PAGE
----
Scattered Trees: Sympathy
After nearly growing apart, Scattered Trees have resurfaced with Sympathy, giving us a collection of songs that are heavily wrought with grief, raw emotion and melancholy. Written by lead singer Nate Eiesland after his father passed away, this full-length album pulls from his personal dealings with disbelief, shock and the things that never remain quite the same. The album is a result of him putting his memories, uncertainties and angst to music.
While “Bury the Floors” instantly sinks you into the hollowness that the mourning of a death experiences, “A Conversation About Death on New Year’s Eve” is the real core of this album. The song haunts and can be appreciated for its musical intensity and catchy hook: “Now I’m sorry, I’m sorry, I’m sorry.”
“Love and Leave” has excellent vocal delivery and is more reflective, nudging the album into a more rock-oriented sound, while “Four Days Straight” is a catchy rock anthem with its hooky bass line— the kind of song that is bound to snag airplay on the radio. “Sympathy” is light-hearted and suggests some healing in the narrative of the album.
“Five Minutes” and “Where You Came From” are more acoustic and pick up from the lighter, more absolving lyrics and alternative/indie sound of “Sympathy.” “I Swear to God,” a pleasant surprise on the album, is beautiful, ironic and wrestles the writer’s faith with its hook, “Please do not destroy us, I believe in you I swear to God/Where are you Jesus? Where are you?” The album winds down with the harmonized “On your Side,” exposing us to the struggle of having to deal with such sudden change.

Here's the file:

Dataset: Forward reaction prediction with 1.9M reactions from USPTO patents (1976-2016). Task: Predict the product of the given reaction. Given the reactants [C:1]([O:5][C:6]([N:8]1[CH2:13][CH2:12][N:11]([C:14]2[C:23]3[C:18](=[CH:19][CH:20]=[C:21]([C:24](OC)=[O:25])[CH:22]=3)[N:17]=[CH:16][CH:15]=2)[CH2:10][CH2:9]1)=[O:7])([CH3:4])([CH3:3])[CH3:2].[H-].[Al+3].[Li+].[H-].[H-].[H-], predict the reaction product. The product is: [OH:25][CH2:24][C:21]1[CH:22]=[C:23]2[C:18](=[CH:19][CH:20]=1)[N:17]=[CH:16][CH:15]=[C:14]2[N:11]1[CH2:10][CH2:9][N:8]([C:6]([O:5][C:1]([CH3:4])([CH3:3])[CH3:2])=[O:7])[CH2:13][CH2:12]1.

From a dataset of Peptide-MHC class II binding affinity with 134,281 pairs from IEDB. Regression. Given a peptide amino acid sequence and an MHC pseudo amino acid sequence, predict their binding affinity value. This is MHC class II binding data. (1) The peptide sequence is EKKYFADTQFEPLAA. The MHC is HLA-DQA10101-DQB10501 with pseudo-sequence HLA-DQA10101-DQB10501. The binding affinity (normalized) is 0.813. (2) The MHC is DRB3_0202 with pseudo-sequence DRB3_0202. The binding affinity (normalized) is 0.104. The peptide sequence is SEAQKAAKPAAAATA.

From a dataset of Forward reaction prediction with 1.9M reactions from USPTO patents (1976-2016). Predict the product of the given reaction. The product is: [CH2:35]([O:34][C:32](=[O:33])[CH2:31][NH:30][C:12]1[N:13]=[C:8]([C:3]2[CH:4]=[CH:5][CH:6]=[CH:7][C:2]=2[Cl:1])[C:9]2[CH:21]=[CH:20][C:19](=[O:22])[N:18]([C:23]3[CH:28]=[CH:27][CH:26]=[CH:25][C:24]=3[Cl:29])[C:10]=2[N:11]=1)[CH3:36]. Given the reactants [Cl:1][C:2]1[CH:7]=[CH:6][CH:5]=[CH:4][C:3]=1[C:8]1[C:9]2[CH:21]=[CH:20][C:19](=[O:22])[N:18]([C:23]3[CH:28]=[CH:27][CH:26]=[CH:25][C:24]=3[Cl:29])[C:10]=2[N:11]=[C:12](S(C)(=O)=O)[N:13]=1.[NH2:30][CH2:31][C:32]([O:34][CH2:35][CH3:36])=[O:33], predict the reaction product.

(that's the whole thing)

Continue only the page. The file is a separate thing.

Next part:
Scattered Trees have myriad shades in their sound and that makes it hard to fit them into one particular genre. The album overall is easy listening and the core of the album lies in the first half. With this combination of lyric, heart and soul, these guys aren’t going anywhere!
Also, “A Conversation” is available free for download currently on the band’s website. Be sure to give it a listen!